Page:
Impermanence (Skt. anitya; Tib. མི་རྟག་པ་, mitakpa; Wyl. mi rtag pa), which is defined as "momentariness" (skad cig ma), is an important feature of the Buddha's teachings. "All conditioned things," it says in the teaching of the Four seals, "are impermanent." Reflection on impermanence is one of the so-called "four thoughts", the outer or ordinary preliminaries.
It of two kinds: the coarse impermanence of a given continuum (rags pa rgyun gyi mi rtag pa) and the subtle impermanence of momentary change (phra ba chos nyid kyi mi rtag pa).
Reflecting on Death and Impermanence
1) Death is Certain
- a) Death can not be avoided
- b) Life can not be extended; it is always diminishing
- c) Even while we are alive there is little time for practice
2) The Time of Death is Uncertain
- a) Our lifespan is not fixed
- b) There are many causes of death, and few for sustaining life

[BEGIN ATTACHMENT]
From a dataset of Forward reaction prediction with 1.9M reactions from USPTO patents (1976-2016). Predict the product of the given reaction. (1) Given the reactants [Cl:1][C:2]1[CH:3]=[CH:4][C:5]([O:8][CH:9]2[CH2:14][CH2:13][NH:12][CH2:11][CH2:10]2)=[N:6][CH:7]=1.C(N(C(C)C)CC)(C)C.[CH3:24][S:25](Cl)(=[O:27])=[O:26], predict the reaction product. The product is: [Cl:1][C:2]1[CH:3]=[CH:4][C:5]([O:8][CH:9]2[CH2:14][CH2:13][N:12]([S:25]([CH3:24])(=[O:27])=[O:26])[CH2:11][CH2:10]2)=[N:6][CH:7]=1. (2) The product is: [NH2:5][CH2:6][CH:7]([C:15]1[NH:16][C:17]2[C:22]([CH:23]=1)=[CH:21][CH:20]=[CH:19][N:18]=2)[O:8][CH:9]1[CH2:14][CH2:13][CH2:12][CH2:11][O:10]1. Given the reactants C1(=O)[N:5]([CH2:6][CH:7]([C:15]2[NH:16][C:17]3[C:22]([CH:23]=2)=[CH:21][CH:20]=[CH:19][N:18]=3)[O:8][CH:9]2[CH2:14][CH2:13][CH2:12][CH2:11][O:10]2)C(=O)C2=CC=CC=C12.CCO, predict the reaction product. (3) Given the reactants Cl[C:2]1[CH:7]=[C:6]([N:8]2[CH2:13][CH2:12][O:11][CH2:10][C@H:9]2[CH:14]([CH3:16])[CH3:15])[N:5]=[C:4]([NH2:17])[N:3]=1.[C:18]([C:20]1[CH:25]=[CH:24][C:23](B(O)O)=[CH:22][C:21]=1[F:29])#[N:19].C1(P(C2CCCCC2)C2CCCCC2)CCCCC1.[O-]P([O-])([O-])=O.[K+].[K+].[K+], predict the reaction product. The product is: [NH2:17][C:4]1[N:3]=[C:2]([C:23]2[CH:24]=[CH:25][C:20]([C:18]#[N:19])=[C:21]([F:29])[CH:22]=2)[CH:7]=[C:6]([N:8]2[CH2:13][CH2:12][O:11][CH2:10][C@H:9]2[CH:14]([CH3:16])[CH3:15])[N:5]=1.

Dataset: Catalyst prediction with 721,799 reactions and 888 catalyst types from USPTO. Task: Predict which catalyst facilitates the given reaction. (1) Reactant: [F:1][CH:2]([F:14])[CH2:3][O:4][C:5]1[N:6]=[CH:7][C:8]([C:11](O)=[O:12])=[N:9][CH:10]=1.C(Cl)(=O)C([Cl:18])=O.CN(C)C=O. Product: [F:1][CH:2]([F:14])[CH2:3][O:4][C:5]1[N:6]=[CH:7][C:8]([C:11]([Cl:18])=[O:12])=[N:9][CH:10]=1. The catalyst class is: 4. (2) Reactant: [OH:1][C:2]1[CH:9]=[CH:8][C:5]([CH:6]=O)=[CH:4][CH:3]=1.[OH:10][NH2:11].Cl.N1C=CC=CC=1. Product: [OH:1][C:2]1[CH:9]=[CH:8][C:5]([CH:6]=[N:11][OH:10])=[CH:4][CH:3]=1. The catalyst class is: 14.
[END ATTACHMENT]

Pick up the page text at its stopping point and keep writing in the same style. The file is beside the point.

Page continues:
- c) The body is very fragile
3) At the Time of Death, only Dharma can help us
- a) Our friends can not help us
- b) Our resources can not help us
- c) Our body can not help us
The Importance of Reflecting on Impermanence
Kyabjé Trulshik Rinpoche explains:
- "If we really meditate on impermanence, it is said that in the beginning it can be the cause of us practising the Dharma, in the middle it can provide the conditions for us progressing along the path, and at the end it can cause us to achieve the result of complete and perfect awakening. So impermanence is of the utmost importance.
- If we consider the main part of the ngöndro practice, from refuge and bodhichitta through to guru yoga, the meditation on impermanence is important at every stage. It is the greatest help at every stage. Or if we consider the main practice itself, such as kyerim with its stages of approach and accomplishment, once again meditation on impermanence is an aid to the practice. Then for Dzogpachenpo, from rushen onwards, for the practices of purifying the mind, purifying the speech and purifying the body, and ultimately for the practices of trekchö and tögal, impermanence is a help. Being mindful of death and impermanence can help to provide all the causes and conditions for practising the Dharma and gaining the result."